Words by Mrs. Debbie Pitcairn, Director of College Counseling
During the first year of college students are separating from their parents and working to differentiate themselves as independent young adults.
It is important to appreciate the challenges of their position and how much courage it takes to meet them.
Common Challenges Students Face During the First Year of College
- Students leave behind their families, friends, and everything they know to start in a new unfamiliar place where no one knows them or their reputation.
- They share a small living space with a stranger – sometimes sharing a bedroom and bathroom for the first time – and have to negotiate and communicate openly about everything.
- They are insecure in their ability to be successful in this new environment: they have more work and less structure, direction, and feedback than they have ever had before.
- They have more free time and more choices but less guidance in everything: friends, extra-curricular activities, social situations, classes, partners.
How to Prepare Your Child for These Challenges
Have meaningful, important conversations as you go.
There is much we wish to impart to our growing, soon-to-be-independent children. Don’t wait until the last moment to have a big, long, heavy talk. Spread them out; pick your moments at appropriate times. You have probably been having these conversations – about values, relationships, alcohol and drugs, good decision-making, safety, etc. – for a long time. Make plans to do some specific things with your son or daughter over the summer (a lunch, a college/dorm shopping trip, a trip to the college campus, or during a car ride, etc.) and initiate a conversation around one or more of these topics. Make sure to leave lots of time for listening, not just lecturing. Ask your child what he/she thinks or hopes or fears. Give them a chance to ask questions and tell you what they are thinking.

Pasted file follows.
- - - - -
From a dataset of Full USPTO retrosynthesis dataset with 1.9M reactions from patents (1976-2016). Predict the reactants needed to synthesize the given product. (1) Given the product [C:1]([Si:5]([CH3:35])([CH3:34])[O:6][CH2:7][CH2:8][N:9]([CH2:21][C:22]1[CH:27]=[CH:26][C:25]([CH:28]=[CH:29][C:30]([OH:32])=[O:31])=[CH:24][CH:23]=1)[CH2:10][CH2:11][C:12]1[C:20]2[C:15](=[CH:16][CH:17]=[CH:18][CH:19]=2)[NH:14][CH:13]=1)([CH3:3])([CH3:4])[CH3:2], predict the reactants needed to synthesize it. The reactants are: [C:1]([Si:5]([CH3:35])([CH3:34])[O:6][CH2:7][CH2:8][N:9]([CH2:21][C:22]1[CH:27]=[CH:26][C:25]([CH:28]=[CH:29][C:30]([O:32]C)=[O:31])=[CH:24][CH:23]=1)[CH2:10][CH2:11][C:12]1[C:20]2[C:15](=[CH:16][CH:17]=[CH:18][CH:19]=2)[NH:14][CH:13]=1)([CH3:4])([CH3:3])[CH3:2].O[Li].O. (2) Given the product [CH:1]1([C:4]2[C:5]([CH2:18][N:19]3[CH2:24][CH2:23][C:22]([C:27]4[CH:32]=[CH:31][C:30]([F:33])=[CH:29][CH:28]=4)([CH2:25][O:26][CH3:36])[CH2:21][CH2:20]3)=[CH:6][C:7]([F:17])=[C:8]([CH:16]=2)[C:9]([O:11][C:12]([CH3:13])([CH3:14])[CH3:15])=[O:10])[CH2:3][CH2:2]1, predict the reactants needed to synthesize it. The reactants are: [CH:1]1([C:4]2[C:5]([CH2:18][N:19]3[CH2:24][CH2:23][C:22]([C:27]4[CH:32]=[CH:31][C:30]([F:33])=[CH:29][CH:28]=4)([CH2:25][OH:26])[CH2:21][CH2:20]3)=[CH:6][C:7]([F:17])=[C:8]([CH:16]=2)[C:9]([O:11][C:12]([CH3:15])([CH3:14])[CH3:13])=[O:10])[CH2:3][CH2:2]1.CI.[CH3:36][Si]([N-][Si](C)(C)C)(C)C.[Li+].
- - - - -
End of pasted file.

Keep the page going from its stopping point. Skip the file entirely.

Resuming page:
One of the conversations you should have is about finances.
Finance Conversation Prompts and Considerations
- What are the expectations for the college years?
- What expenses are the student’s responsibility and what are the parents’ responsibility?
- Be explicit and clear about what costs belong to the student (car insurance? gas? clothing? entertainment?)and which belong to the parents (books? medical costs? transportation to and from college? phone?).
- Will the student get an allowance?
- Will the student need to get a job?
- Does your student have or need a credit card and how will it be handled?
- What happens if the student runs out of money?
- How will student loans be handled?
Give them space.
Communication is so different today than when I was in college. I talked with my parents once a week by landline, and I was the one who called them. Today, with cell phones, text, email, Skype, FaceTime, etc., there can be almost constant communication between parent and college student, even if they are far away. Remember, they need to separate. This requires space and time. Do not call too often.
Let them call you.
I recommend talking about your expectations around communication before your child goes off to college and understanding what each party needs – and compromise! However, even if your child is amenable to daily phone calls – restrain yourself. Make yourself unavailable sometimes, and let your child experience independence. They will grow more for it. Don’t solve their problems, but do remind them that you are confident they can do that on their own.
Make yourself unavailable sometimes, and let your child experience independence. They will grow more for it. Don’t solve their problems, but do remind them that you are confident they can do that on their own.
Some children call when they are excited and happy. Some call when they are down and stressed. You will get to know your child’s patterns. One thing is sure, though: whatever they are feeling is sure to change quickly! Try not to get sucked into your child’s panic or temporary blue mood or euphoria or crazy idea! Take a breath and stay positive and even-keeled. Your job is to listen and validate; be a sounding board and support. You might suggest resources, people, or places to go to get help if needed. If you are truly worried about your child’s mental or physical health, call a Dean of Residential Life or the Advising Office and let them know your concerns.
Spend some time familiarizing yourself with campus resources for health care, both physical and mental, safety systems, emergency communication systems, Offices of Advising, Registrar, Bursar, etc.
This way you can advise your child when he/she calls you when sick or unwell or needs to deal with an academic or financial issue, and you can redirect them to the resource they need. Make sure to complete any paperwork or online registration you need to do to be included in campus communications.
Letting Go is a conversational meeting our Director of College Counseling Mrs. Debbie Pitcairn has with parents of seniors. In this four-part blog series, she covers many of the topics included in that meeting. Information for this series came from several resources. For a full list of recommended reading, see this list.